Mormonism also posits physiological processes of transfiguration and resurrection, describing them in ways that align with hypotheses of radical life extension and detailed computer emulation. During the millennium, mortals will be changed and the dead raised to immortality. The ordinance of transfiguration will be revealed in the last times, and the ordinance of resurrection will be administered by immortals. Accordingly, if biotechnology manages to prevent or repair aging, we may enjoy indefinitely long and healthy life spans. Subsequently, given enough computing power, we may even be able to emulate in full detail all persons who have ever lived.
Finally, Mormonism posits immortality and glories as physiological configurations and describes them as we might describe mind and body enhancements. The inhabitants of innumerable worlds vary in glory, knowledge and power, according to their desires. Telestial beings, like us, differ in glory as do the stars. Terrestrial beings exceed the telestial. Celestial beings attain the creative capacity of gods, and learn of yet higher glories. Accordingly, we see technology becoming increasingly intimate. Surgeries, drugs and prosthetics repair and enhance our capacities. Computers that once filled warehouses are now embedded in our bodies. Perhaps the day will come when biological and information systems merge, and thoughts create worlds like our own.
Practical and Moral Drivers
So what? Why should we care that technological interpretations of Mormonism are possible? To answer this question, I've identified some practical and moral reasons that I hope will persuade you, if you're not already persuaded, to adopt a technological interpretation.
Our Best Bet
Can works save you? Christians debate whether good works are necessary for salvation, with responses ranging from the extremes of Calvinism (salvation does not depend on our efforts) to the extremes of Pelagianism (salvation depends almost entirely on our efforts). Most Christians situate themselves somewhere between the extremes, but where should we situate ourselves? Here's a wager: bet on better works. In any choice between ideologies, choose the one that you think will affect you to evidence better works. To the extent Calvinism is accurate, your choice won't matter. To the extent Pelagianism is accurate, your better works will save you.
Even for broad understandings of "salvation" and "good works", the wager stands. For example, should we trust that benevolent power will make us happy? From a pseudo-Calvinist perspective, it wouldn't matter because something beyond our benevolent power will determine our happiness. So, to the extent pseudo-Calvinism is accurate, it can't hurt to bet on benevolent power. As another example, should we trust that ethical technology will increase our utility? From a pseudo-Pelagianist perspective, our utility depends on our ethical technology. So, to the extent pseudo-Pelagianism is accurate, ethical technology is a good bet.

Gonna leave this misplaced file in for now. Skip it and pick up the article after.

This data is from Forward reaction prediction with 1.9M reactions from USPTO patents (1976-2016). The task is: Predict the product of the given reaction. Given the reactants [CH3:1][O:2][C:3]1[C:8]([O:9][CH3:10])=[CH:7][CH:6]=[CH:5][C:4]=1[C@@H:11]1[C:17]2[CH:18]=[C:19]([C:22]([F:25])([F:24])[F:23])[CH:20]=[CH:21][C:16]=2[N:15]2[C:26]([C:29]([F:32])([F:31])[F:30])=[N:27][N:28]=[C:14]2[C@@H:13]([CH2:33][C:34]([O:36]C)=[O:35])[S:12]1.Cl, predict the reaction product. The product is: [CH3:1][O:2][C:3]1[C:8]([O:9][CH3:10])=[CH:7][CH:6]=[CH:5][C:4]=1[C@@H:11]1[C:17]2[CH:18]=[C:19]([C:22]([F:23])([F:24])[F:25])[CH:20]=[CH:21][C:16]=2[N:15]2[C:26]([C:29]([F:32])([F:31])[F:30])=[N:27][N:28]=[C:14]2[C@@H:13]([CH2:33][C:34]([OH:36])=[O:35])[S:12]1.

The relation between good works and salvation must be one of the following:
1) They don't have a causal relation.
2) They have a negative causal relation.
3) They have a positive causal relation.
#1 is of no practical consequence, by definition. Practice is limited to works, even if broadly understood as power or technology. If good works are no more likely to cause salvation than are evil works then it doesn't matter whether we reject #1, even if we're wrong. Common sense rejects #2 as it should, again based on definitions. We don't hear anyone argue seriously that good works cause damnation because it's internally contradictory. That leaves us with #3. We should trust that good works cause salvation.
Bet on better works. In any choice between ideologies, choose the one that you think will affect you to evidence better works. If there's anything you can do to achieve salvation, you will have done it. As expressed by President Dieter Uchtdorf, “When our wagon gets stuck in the mud, God is much more likely to assist the man who gets out to push than the man who merely raises his voice in prayer—no matter how eloquent the oration.”
Human ideologies are information systems. Like computer information systems, which help us act sensibly within an environment of networked computers, ideologies help us act sensibly in our complex world. Although far richer than computer information systems, ideologies are still systems of inter-related symbols, codes, laws, words, and so forth. Also like information systems, which rely on integration programs to share data between them, ideologies are often unable to exchange ideas without assistance from an integrating or syncretizing ideology.